Curbing methane emissions: How five industries can counter a major climate threat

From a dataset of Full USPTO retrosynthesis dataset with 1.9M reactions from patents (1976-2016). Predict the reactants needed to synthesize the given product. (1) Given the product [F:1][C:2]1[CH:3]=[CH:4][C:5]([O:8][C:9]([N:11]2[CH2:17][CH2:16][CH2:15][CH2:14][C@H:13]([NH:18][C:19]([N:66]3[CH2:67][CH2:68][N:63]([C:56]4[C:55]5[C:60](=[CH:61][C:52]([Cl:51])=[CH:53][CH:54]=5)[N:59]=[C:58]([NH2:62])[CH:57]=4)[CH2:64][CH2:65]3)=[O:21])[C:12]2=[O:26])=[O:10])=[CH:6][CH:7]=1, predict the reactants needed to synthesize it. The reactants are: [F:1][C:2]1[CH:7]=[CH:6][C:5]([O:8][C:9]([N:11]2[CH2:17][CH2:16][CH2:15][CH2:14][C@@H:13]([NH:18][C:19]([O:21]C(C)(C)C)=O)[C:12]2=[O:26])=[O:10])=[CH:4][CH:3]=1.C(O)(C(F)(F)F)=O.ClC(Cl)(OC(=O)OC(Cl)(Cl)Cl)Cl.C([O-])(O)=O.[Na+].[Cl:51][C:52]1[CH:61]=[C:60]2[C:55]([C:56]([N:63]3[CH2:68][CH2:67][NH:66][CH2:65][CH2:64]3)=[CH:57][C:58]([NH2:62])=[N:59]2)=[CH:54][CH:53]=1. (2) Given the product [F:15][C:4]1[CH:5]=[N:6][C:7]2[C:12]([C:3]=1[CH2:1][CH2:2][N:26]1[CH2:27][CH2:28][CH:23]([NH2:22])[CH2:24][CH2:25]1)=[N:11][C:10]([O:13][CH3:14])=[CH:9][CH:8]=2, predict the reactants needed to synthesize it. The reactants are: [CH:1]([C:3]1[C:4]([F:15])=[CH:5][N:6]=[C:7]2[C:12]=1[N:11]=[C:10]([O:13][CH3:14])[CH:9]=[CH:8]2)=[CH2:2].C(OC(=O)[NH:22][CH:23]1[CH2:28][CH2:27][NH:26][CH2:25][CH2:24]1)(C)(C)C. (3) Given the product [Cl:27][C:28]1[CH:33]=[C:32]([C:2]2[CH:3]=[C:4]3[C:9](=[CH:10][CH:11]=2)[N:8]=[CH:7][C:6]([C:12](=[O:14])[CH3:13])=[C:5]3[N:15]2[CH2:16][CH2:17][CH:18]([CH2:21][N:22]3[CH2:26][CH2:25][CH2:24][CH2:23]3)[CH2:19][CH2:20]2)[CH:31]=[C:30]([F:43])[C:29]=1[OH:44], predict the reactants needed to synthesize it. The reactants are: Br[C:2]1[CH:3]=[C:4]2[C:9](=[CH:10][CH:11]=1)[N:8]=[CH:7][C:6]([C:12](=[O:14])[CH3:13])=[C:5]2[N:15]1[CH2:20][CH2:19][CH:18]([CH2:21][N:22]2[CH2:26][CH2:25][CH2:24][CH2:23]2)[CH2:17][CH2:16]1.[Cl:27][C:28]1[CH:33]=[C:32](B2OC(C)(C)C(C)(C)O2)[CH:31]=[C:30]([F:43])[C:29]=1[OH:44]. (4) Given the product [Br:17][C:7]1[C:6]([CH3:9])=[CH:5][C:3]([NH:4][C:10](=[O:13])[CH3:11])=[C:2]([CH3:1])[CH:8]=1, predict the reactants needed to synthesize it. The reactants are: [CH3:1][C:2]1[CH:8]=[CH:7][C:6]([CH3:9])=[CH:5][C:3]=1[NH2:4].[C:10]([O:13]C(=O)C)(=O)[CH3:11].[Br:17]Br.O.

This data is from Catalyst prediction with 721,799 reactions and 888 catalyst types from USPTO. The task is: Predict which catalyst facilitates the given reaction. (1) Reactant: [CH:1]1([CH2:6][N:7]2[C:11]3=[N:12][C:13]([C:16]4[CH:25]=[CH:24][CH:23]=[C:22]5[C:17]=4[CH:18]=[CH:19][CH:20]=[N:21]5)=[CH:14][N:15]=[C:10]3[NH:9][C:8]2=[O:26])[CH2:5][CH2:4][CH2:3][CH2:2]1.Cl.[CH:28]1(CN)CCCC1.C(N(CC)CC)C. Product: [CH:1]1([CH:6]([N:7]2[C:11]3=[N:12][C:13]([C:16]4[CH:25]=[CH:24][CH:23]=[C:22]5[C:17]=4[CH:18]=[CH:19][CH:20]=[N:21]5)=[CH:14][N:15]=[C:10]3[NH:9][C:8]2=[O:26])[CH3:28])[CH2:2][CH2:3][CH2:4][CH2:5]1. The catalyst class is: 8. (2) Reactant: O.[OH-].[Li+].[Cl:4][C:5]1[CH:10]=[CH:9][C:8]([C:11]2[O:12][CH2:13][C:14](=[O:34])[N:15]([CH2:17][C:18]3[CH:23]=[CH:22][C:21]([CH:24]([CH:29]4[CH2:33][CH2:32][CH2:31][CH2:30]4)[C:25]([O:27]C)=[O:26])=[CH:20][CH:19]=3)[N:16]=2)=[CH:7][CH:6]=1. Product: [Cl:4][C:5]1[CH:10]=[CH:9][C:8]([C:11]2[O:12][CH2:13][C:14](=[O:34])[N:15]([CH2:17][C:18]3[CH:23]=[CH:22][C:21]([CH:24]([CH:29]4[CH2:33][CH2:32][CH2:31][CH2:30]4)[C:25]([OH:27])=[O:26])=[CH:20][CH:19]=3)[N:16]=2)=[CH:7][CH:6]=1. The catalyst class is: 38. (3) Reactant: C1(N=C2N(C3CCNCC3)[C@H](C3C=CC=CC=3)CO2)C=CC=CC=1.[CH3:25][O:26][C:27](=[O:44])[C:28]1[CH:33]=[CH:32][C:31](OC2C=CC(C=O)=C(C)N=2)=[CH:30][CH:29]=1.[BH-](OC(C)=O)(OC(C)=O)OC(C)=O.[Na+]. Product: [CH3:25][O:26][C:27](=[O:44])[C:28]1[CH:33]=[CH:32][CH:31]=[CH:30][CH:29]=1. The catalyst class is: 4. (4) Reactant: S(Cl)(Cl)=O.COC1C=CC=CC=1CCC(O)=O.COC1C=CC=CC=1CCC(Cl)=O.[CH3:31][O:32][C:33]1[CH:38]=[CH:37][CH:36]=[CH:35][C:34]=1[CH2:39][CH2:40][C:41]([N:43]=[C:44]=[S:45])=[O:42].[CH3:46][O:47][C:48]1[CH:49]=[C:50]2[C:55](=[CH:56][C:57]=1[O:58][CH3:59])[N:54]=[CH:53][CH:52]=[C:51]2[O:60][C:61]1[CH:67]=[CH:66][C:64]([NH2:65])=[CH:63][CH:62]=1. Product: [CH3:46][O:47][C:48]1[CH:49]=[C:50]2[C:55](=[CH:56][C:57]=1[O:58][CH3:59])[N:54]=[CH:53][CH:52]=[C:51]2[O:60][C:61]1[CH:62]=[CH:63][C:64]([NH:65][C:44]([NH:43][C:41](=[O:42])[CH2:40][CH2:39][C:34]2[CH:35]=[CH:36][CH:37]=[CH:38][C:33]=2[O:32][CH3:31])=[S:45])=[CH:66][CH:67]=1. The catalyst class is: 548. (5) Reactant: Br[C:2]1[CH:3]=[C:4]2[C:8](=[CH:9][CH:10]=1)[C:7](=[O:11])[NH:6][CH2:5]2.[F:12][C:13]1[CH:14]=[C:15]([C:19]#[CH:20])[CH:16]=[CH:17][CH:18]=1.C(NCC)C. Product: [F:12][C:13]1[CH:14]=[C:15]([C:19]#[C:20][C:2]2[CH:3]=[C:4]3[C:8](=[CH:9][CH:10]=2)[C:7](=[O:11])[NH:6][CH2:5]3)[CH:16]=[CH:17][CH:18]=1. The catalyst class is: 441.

As global temperatures continue to rise and physical climate hazards become increasingly frequent and intense, more and more organizations are committing to lower their greenhouse-gas (GHG) emissions. Carbon dioxide commands much of their attention, but methane emissions from human activity are the second-largest driver of global warming, accounting for roughly 30 percent of the temperature increase from preindustrial levels. Curbing emissions of methane, therefore, will be critical to solving the net-zero equation—that is, reducing GHG emissions as much as possible, and counterbalancing any remaining emissions with GHG removals—and stabilizing the climate. The bad news is that methane emissions have risen by about 25 percent in the past 20 years. The current trajectory is far off the 2 percent annual decline that would be required to meet the 1.5°C or 2°C warming objectives of the Paris Agreement.1However, there are reasons for cautious optimism. New McKinsey research shows that five industries could reduce global annual methane emissions by 20 percent by 2030 and 46 percent by 2050—enough for a significant shift toward a 1.5°C warming pathway. What’s more, these reductions could be achieved largely with established technologies and at a reasonable cost. Continue...

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